THERE WAS a moment when E. K. Brown, one of Canadian literature's first critical theorists, might have abandoned the greener academic pastures of the United States and returned here to live. In 1947 he was asked to he dean of graduate Studies at the University of Toronto. He would have accepted, too, if Harold Innis, a member of the selection committee, hadn't decided that he wanted the job for himself. Innis's ensuing ultimatum, which ill becomes his legend, ensured that Brown would still be on the faculty of the University of Chicago when he died of a brain turnout in 195 1, at the age of 4 5.
Like his far longer-lived contemporary A. J. M. Smith (who spent most of his career at the University of Michigan), Brown was a Canadian studies specialist in exile, furiously turning Out essays and reviews for publications back home to keep his name alive while also struggling, less successfully, to interest Americans in the world of Canadian writing.
In such very small circles, Brown was famous as the author of On Canadian Poetry (1943), a Ryerson Press book designed by Thoreau MacDonald. Its aim was to rehabilitate the so-called Confederation Poets, those born in the 1860s whom people struggling to introduce the modernist movement liked to dismiss as the Maple Leaf School -- because they had drawn their inspiration almost entirely from an idealized vision of the Canadian landscape. Brown thought and argued well, concentrating Much of his attention on Archibald Lampman and on Duncan Campbell Scott (who was Brown's lifelong friend and Lampman's literary executor). He wrote or edited numerous other books on Canadian, British, and American subjects (including the first biography of Willa Cather), but it's for On Canadian Poetry that he'll forever be best known among his own kind.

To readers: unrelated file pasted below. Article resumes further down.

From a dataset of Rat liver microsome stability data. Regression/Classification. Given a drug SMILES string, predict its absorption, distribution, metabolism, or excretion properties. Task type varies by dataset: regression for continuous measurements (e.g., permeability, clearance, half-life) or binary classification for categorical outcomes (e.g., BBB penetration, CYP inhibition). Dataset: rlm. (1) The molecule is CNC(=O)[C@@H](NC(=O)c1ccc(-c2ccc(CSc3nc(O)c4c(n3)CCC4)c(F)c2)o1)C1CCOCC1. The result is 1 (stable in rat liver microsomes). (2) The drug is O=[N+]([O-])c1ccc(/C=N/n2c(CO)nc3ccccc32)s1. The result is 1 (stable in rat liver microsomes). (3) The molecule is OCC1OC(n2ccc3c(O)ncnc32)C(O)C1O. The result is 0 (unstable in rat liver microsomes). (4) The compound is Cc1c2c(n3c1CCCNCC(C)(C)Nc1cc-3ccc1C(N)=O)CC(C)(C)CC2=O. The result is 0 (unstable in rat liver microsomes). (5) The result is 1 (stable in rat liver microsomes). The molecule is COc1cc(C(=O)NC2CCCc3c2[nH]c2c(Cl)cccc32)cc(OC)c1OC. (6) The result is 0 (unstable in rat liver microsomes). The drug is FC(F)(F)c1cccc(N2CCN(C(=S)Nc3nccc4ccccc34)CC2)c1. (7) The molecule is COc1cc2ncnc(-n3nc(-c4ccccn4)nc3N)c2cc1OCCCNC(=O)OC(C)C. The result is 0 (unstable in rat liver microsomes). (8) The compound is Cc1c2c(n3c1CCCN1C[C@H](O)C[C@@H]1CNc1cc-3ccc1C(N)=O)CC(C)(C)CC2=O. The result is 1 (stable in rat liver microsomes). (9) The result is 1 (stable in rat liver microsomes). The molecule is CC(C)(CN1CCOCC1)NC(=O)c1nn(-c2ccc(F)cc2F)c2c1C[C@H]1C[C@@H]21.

Unlike the early modernists, who tended to took back admiringly on Walt Whitman, Brown was one of those who, in matters concerning education as well as literature itself, derived his stance from Matthew Arnold -- particularly the view that the purpose of education was to expose oneself to the best of what previous generations had thought and written.
The renown of most of Brown's own teachers, Stich as Pelham Edgar, has faded (despite a 19 5 2 anthology of Edgar's work edited by Northrop Frye another Ryerson title). But Brown's flame, while flickering, has remained alight, partly because he possessed one of the most agile Canadian minds of his generation, partly because he was skilled at writing and speaking to lay as well as specialized audiences. In 1977, David Staines, the Ottawa literary historian, reaffirmed both claims when he assentbled E. K. Brown: Responses and Evaluations -- Essays on Canada for the New Canadian Library. Now comes a wise, sympathetic, and sometimes surprising biography, E. K. Brown: A Study in Conflict (University of Toronto Press), by Laura Smyth Groening.
The conflict referred to in Groening's subtitle is not only the one between Canada and the United States or the one between Arnoldian elitism and Whitmanesque Populism, but also -- I would guess -- the one between scholarly rectitude and participation in public life as a purveyor of ideas.
One of her most memorable descriptions concerns the time that Brown, having been educated at Toronto, the Sorbonne, and Cornell, was teaching at Cornell. The Second World War was on, and Brown felt strongly that lie Should take some part in Canada's mobilization. He begged leave to accept a job as Mackenzie King's ghost-writer that Liberal Party friends had arranged for him. As Groening wryly puts it, "King had already worn out a number of speech writers, sortie illustrious, some merely diligent, but all exhausted by the exigencies of trying to conform to the Prime Minister's demanding, distinctive style." Brown went so far as to compile lengthy lists of King's favourite words and phrases. For his part, Kim, mentioned Brown from time to time in his diaries in a tone of weary resignation."
The key chapter of this biography is "The Politics of On Canadian Poetry," in which Groening gets at the heart of her subject's achievement. Quite early on, she writes, when Brown "stopped comparing Canadian poets to their British predecessors -- and be was the first critic to avoid that invidious practice lie simultaneously became the first Canadian critic [to] make an important change in the methods of criticism. It was not that lie would eschew evaluation [but rather that lie] would simply call a moratorium oil existing cultural expectations and try to introduce alternative stands...."